No Min, a 55-year-old village leader in Tbong Khmum province’s Svay Khleang village, lives in the same large wooden house that his great grandfather bought in the late 19th Century. No Min said his ancestor, a wealthy Cham police commissioner for the French Protectorate, had a family of 11 wives which included Khmer, Vietnamese, Chinese and Thai women.
Others in the village say that he was a timber merchant who floated his merchandise down the river to Vietnam, though No Min said he doesn’t know about that.
“Most of the information is massed from oral sources which passed on from one generation to another,” said Farina So of the Documentation Center of Cambodia (DC-Cam), which has taken the initiative to preserve the community’s old Cham heritage.
“We have found very little information about the village then and now in written records.”
What is agreed upon, however, is that this small Cham village on the Mekong’s east bank in what was until recently Kampong Cham province was once a centre of Cambodia’s Islamic culture.
The Cham people, which DC-Cam estimates number at around 350,000 in Cambodia, are the remnants of the once powerful Hindu Champa Kingdom, which ruled much of southern and central Vietnam from the seventh to 19th centuries. After centuries of sporadic warfare with the Vietnamese and Khmers, the last of their territory was captured by Vietnam in 1832. Although many Vietnamese Chams continue to practice Hinduism, most in Cambodia have converted to Islam throughout the last millennium for reasons not entirely understood, though Arab traders are thought to have played a role.
Sanas Min, No Min’s 23-year-old daughter, said she grew up hearing stories about the lavish lifestyle lived by her great-great-grandfather, Snong Man.
“He built houses and stupas for all his wives and left many properties for them before he died,” she said, adding that Snong Man even owned an elephant to ride.
A few doors down from No Min’s house is the former home of Haji Osman Paung, a counsel to King Sisowath Monivong who was also known as Ta Ba-ror-tes (literally “foreign director”, which he was called due to his extensive travel away from the village). DC-Cam researchers heard from villagers that Ta Ba-ror-tes once welcomed the king into town when he visited on his steamboat, with Snong Man covering the riverfront with a red silk carpet for the occasion. According to No Min, Ta Ba-ror-tes was Cambodia’s top imam.
Sanas Min, who calls Ta Ba-ror-tes “grandfather”, said that his friendship with Monivong is still legendary in the village.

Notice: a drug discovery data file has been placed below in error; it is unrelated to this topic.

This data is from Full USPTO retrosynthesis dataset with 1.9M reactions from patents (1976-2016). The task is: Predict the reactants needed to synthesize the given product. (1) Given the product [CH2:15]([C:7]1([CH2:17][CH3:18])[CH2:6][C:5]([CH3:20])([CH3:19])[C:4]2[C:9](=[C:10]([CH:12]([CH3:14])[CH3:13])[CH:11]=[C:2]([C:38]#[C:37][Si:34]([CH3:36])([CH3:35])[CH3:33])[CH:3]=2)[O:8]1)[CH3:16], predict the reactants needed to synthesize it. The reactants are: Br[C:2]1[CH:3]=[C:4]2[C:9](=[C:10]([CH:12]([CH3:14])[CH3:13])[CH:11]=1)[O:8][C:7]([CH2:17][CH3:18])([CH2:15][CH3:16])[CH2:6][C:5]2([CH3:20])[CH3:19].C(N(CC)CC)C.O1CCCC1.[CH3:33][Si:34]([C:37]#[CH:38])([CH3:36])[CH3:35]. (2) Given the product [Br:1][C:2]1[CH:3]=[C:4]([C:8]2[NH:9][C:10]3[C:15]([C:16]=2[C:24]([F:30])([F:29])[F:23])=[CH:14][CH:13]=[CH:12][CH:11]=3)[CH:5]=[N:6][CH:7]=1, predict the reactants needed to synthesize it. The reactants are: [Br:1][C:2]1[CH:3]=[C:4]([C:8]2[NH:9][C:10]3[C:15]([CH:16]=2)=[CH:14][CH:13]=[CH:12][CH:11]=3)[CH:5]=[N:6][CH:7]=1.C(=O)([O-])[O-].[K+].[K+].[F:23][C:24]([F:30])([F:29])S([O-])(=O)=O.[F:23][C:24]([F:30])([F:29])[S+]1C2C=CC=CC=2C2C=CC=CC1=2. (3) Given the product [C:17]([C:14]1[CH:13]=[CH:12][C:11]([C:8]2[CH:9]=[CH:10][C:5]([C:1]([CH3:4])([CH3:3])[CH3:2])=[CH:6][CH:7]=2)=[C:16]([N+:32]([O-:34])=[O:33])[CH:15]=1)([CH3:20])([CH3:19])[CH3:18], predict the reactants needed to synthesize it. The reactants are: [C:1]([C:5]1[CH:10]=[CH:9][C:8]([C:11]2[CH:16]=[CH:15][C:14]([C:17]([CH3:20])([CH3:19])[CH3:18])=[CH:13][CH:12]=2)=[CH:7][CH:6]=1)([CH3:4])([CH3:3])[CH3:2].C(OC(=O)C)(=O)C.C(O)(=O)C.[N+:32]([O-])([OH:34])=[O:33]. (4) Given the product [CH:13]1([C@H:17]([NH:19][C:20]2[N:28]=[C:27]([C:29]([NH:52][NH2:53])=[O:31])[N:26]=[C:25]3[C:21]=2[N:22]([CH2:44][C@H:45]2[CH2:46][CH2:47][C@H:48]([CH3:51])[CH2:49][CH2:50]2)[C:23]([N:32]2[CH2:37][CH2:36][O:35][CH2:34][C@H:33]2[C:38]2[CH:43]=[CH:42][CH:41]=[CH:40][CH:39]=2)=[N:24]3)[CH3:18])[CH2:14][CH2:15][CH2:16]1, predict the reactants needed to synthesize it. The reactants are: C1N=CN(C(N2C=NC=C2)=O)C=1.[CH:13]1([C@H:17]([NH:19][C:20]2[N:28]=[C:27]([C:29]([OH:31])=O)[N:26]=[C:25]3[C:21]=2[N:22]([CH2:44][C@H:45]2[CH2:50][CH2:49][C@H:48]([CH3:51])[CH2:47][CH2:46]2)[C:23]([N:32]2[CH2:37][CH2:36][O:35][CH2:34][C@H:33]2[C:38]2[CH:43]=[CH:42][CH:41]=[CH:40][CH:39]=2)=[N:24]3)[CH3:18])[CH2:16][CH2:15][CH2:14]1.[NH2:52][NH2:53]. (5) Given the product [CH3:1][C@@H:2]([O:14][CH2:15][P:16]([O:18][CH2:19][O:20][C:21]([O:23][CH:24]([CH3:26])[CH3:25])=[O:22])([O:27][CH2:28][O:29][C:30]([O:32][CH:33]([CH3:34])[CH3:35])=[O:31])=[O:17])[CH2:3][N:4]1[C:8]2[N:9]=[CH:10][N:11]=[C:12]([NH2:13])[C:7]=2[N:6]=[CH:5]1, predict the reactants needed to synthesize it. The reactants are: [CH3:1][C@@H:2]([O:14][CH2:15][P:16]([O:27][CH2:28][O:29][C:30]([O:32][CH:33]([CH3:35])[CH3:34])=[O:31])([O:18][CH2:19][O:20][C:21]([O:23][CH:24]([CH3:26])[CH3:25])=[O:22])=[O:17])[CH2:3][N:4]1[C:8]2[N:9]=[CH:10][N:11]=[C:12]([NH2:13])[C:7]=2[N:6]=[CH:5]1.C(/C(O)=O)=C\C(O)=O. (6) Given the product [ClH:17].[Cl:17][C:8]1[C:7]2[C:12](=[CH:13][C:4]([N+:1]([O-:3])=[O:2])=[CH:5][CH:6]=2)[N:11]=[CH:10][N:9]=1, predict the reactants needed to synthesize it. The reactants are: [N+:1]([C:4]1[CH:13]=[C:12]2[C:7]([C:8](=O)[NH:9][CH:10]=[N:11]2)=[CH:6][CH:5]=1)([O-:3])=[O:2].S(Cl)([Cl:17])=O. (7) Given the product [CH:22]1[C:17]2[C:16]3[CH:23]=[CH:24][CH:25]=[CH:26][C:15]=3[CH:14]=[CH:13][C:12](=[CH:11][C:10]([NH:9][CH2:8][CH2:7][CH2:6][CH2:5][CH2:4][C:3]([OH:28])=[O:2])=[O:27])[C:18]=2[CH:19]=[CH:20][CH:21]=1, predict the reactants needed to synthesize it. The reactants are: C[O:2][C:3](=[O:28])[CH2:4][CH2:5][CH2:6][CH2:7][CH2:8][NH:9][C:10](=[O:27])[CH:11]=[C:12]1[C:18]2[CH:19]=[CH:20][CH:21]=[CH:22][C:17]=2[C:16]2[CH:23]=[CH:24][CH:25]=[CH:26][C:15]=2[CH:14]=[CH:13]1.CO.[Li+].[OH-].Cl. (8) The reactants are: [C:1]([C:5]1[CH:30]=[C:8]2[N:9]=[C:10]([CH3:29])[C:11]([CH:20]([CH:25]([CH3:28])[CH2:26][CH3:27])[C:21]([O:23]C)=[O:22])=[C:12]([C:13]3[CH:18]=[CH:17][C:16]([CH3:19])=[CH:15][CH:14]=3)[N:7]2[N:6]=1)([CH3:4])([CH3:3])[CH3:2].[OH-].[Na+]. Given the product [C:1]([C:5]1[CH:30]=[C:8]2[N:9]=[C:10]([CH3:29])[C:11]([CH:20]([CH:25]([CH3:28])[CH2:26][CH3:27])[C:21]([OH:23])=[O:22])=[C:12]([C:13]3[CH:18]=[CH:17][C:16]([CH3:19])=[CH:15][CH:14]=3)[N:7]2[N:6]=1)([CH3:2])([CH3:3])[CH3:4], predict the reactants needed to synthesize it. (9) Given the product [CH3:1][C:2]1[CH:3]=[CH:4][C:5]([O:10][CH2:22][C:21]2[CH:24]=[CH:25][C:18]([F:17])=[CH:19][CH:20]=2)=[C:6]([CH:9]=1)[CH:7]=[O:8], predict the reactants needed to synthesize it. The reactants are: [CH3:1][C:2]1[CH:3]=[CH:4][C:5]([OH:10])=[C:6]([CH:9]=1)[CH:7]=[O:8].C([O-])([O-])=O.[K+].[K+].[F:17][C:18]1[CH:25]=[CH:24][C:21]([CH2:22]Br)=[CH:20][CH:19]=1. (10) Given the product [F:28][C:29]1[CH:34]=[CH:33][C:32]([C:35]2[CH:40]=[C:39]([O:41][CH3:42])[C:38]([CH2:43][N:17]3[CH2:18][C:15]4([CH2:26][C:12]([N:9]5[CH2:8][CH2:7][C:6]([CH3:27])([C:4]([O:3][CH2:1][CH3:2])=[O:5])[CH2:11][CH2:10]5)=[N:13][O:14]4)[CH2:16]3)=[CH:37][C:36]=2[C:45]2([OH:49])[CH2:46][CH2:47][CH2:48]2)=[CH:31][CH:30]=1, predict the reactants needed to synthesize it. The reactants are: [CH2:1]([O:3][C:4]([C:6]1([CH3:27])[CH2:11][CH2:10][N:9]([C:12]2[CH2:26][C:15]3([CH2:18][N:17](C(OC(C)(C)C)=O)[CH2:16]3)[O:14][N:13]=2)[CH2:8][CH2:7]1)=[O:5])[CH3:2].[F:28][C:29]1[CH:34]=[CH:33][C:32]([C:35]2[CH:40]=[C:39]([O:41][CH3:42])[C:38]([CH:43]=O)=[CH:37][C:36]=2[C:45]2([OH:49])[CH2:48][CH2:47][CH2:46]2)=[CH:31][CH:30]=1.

“The king even used to visit his house and they used to hunt wildlife together, so this is an important point that the village still remembers and talks [about].”
The interior of the old house, which is kept locked by the villagers, still has Ta Ba-ror-tes’ old furniture, including ornately carved wooden benches, a desk and a bed. An old lamp fixture suspended from a dusty chain hangs from the ceiling, though No Min said that the lamp was stolen five months ago.
The house is currently the subject of a dispute between Ta Ba-ror-tes’ surviving relatives. Although Ibrahim Keo, a son of Ta Ba-ror-tes living in the United States, had entrusted the property to DC-Cam, Farina So said that other relatives have also claimed the house and have even taken out a mortgage against it from a local bank.
But Farina So said that she is hopeful that the dispute will be resolved.
“This is not surprising for us. We have to expect all these kinds of problems when working on community preservation [and] development.”
Once resolved, DC-Cam plans to use the building to house an educational centre focusing on Cham persecution during the Pol Pot era. Exhibits are to include swords used in Svay Khleang’s 1975 uprising against the Khmer Rouge, which resulted in the area being purged. DC-Cam estimates that only 600 of the town’s 6,200 residents survived the regime.
Next to Ta Ba-ror-tes’ house is a three-tiered minaret built in the 19th century in the village centre near the river. Little is known about it, although No Min said it was active right up until Khmer Rouge cadres gutted the interior.
“We assume that this architectural style is a combination of Cham, Arabic and Khmer style,” said Farina So, adding that all they know for sure is that the minaret was already erect when King Monivong visited in the early 20th century.
“We will have a team of archaeologists and architects from the Ministry of Culture and Fine Arts and the US to conduct a comprehensive study about its physical appearance, style, and restoration next year,” she said, adding that DC-Cam recently applied to the US Embassy for grant money to preserve the minaret.
For No Min, his own house, handed down from his great-grandfather, is a family heirloom that he intends to keep.
As the youngest child in the family, it was given to him as a wedding present from his parents in lieu of a cash gift, and he would like to give the house to one of his three children.
“I will never sell this house,” he said, adding that he was born there and lived there his entire life, save for the Pol Pot years. “A tycoon from Phnom Penh wanted to buy this house, but I didn’t sell.”
Sanas Min, who came to Phnom Penh in 2009 and works at DC-Cam, said that she is fond of her childhood home and misses her homeland.
“The location of those houses is really nice, along the riverbank where the old Muslim generations always stay.”
However, her father said that he doubts any of his children will want to move back to Svay Khleang to take over the family house.
When asked if she would be interested, Sanas Min said it was too soon to tell.
“I don’t know yet, but I will probably go back and live at home when I am old.”